Agree with your friend that, for the first half of this week only, you’ll each send one another random text messages of encouragement and intentions to do a good deed to each other. Get specific. But when it comes time to fulfill your nice thing, do something completely different from what you sent in the text. Make it an intentional letdown. If you promise a cup of gourmet coffee, deliver an empty fast food cup; if you promise a new shirt, deliver a deliberately ugly secondhand belt. You get the point.

Whether you’re giving or receiving these letdown promises, meditate on how it made you feel – even though you already knew it was going to happen! Write about it in your journal. Talk it over with your friend.

For the second half of the week, reverse it. Promise small, deliver big. How does it change your outlook? What else changes within you? Again, write about it, and/or talk about it with your friend.

Read: Daily Prayers from the Book of Common Prayer

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Lumen Weekly episode 24

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episode 24:
Wresting with Jesus

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“Jesus is not the warrior king the world is accustomed to… Jesus refused to be the violent Messiah Israel longed for. Jesus did not kill Pilate and drag the governor’s body behind his chariot. Jesus did not pose triumphantly over the dead bodies of slain Roman soldiers. Instead it was Jesus who hung naked on a tree after being put to death through a state-sponsored execution. Jesus founded his kingdom in solidarity with brutalized victims. This is the gospel, but it’s hard for us to believe in a Jesus who would rather die than kill his enemies. It’s harder yet to believe in a Jesus who calls us to take up our own cross, follow him, and be willing to die rather than kill our enemies.”

-Brian Zahnd

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Scripture Reading: Matthew 16:21-27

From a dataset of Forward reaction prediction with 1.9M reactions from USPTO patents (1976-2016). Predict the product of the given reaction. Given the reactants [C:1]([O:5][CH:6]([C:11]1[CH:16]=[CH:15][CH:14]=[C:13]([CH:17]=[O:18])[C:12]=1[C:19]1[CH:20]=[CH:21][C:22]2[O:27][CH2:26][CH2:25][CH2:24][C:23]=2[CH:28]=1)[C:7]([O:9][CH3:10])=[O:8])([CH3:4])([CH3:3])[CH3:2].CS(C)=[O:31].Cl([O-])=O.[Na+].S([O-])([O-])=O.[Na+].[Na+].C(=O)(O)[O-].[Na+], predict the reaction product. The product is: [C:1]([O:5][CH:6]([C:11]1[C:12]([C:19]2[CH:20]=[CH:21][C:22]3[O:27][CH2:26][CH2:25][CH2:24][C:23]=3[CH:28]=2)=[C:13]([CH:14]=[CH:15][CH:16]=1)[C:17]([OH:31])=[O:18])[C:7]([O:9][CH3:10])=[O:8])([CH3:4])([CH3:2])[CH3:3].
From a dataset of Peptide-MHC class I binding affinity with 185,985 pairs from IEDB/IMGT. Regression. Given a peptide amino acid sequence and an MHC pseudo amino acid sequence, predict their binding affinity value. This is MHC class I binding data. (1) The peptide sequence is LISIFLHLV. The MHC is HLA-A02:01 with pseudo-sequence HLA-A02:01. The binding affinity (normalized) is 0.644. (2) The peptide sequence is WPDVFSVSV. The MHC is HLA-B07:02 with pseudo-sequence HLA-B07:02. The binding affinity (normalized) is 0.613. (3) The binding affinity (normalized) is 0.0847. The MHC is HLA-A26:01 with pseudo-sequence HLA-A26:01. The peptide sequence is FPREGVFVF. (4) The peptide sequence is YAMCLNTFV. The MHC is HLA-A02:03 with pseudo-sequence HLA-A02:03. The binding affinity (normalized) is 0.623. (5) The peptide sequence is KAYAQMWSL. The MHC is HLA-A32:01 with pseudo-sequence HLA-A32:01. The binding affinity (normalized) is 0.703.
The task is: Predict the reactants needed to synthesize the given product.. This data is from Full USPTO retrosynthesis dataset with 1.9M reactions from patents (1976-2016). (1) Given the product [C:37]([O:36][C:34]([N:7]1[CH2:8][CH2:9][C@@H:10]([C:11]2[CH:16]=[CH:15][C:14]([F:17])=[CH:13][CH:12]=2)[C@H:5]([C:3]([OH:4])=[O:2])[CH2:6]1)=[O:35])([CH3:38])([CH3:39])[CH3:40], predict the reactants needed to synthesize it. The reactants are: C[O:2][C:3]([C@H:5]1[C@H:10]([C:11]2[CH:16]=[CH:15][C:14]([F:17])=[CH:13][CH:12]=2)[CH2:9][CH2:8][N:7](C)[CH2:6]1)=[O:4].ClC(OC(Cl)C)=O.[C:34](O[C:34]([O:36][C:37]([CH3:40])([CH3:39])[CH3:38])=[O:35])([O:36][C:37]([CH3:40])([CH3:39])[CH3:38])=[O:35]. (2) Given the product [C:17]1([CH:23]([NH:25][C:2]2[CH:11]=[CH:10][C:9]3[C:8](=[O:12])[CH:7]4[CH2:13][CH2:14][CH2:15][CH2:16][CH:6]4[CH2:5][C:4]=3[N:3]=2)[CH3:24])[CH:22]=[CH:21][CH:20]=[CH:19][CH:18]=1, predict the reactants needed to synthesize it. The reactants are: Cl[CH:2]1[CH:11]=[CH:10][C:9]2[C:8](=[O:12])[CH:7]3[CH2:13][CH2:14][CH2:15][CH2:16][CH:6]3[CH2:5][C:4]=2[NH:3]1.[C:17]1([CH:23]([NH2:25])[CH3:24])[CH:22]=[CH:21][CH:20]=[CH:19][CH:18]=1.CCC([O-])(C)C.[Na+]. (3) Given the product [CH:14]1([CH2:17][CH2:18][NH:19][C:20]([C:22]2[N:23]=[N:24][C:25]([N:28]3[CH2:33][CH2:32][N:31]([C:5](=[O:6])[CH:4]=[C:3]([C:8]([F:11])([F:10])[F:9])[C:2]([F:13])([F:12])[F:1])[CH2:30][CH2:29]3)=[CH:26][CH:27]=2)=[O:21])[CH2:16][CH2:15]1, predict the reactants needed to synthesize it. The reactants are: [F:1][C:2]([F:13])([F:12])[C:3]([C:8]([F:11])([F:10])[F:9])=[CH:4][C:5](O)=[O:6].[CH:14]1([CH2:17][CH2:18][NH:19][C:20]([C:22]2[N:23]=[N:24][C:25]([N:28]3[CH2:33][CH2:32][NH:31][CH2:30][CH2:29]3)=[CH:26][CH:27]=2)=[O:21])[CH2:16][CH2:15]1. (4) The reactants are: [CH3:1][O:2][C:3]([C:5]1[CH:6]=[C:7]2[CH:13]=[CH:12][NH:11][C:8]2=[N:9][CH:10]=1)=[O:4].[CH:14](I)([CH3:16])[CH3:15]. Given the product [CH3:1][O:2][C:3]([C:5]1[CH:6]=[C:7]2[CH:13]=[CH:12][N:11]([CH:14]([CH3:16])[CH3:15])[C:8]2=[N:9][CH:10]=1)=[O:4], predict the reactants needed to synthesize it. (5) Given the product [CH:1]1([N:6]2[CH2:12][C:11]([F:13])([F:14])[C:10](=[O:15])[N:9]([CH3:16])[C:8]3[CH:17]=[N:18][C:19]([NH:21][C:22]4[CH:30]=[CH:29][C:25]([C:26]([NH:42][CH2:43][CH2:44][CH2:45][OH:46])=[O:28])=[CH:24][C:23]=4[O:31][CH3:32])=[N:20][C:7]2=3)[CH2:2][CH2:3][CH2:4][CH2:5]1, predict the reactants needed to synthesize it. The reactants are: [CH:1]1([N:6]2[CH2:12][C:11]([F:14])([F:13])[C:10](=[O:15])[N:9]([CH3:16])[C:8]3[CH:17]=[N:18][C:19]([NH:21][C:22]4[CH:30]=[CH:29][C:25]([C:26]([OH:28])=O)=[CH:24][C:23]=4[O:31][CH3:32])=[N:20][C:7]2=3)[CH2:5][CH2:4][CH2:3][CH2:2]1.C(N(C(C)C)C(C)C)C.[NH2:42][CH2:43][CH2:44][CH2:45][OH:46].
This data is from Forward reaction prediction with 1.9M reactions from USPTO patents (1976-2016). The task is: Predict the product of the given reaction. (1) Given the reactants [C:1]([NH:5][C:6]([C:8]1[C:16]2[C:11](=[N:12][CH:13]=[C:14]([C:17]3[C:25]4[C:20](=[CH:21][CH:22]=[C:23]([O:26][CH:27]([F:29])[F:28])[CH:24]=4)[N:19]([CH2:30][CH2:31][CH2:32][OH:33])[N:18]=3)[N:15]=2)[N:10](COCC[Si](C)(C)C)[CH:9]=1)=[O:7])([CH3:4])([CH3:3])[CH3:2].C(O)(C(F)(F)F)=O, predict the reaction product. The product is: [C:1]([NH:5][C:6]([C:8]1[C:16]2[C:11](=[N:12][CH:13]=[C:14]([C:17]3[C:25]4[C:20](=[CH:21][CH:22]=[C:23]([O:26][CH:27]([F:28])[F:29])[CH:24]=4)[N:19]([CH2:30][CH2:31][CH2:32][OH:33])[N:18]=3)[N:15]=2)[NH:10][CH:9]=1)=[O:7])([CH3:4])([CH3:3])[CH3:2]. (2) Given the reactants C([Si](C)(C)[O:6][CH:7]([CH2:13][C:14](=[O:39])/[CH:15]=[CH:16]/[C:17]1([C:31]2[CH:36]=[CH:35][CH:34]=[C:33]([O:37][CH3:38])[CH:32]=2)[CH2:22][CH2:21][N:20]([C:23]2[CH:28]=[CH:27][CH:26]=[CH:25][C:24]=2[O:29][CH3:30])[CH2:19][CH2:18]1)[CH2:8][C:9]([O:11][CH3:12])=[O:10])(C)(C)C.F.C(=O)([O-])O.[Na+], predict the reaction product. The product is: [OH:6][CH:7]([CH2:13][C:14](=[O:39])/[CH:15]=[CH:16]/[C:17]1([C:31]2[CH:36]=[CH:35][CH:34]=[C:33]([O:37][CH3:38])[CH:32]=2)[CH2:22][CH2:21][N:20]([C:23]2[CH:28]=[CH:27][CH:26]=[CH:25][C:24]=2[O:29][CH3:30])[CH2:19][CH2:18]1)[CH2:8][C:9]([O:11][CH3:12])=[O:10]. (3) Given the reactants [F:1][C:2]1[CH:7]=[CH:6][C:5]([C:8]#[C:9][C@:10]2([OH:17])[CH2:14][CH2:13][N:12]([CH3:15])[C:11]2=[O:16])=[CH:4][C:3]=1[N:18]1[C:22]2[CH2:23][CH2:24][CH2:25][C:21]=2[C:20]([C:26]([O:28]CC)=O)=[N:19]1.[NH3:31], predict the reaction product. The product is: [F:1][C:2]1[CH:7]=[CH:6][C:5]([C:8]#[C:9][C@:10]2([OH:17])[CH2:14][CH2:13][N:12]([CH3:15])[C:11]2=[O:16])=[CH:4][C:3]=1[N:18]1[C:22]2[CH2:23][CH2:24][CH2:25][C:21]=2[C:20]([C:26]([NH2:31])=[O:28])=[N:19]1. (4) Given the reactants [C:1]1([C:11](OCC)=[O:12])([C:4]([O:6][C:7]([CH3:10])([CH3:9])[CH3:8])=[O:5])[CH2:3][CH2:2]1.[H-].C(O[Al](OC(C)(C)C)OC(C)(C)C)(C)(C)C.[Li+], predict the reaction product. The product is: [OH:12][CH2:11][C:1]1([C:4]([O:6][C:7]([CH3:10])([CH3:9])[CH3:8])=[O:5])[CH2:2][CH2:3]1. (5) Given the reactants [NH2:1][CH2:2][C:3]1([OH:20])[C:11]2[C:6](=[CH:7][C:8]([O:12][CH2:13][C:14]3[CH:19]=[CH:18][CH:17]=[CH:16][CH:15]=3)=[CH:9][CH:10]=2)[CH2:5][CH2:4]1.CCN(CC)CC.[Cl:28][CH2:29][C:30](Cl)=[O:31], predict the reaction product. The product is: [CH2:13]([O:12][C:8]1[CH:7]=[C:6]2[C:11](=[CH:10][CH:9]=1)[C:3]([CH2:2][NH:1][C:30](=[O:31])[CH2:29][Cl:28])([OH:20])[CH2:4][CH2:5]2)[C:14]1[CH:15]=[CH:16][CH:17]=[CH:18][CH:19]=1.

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This week’s quote is taken from an essay by pastor and author Brian Zahnd, which we encourage you to read in full. Click here to read.

The title of that essay says it all: “It’s hard to follow Jesus.” When you sign up for Christianity, you sign up for a faith that says you’re going to have a bit of trouble. You’re going to run counter to the prevailing culture. You’re going to endure hardship. And while we would never recommend seeking out martyrdom nor looking for persecution behind every piece of legislation proposed by the political party you disagree with, we would encourage you this week to examine yourself. Get a notepad and write down the ways you find difficulty in pursuing your faith. Do you take it easy? Do you rationalize methods of sidestepping the difficult obstacles that an honest pursuit of your faith would take you over? Look over your list. What changes, if any, do you need to make in the way you live?

Read: Daily Prayers from the Book of Common Prayer

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Lumen Weekly episode 23

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episode 23:
Bringing God into Being

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“As long as we continue to live as if we are what we do, what we have, and what other people think about us, we will remain filled with judgments, opinions, evaluations, and condemnations. We will remain addicted to putting people and things in their ‘right’ place.”

-Henri Nouwen

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Scripture Reading: Matthew 22:34-40

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Trying to set people “right” is all too often less about helping them out and more about exerting our superiority or control over the world. Some Pharisees tried to set Jesus right and he shut them down by talking about proper priorities; try the same this week. Whenever you have an opportunity to prove someone else “wrong” (and therefore yourself “right”), resist the impulse and instead shift your perspective to a larger one that takes into consideration the grander narrative that your life is writing.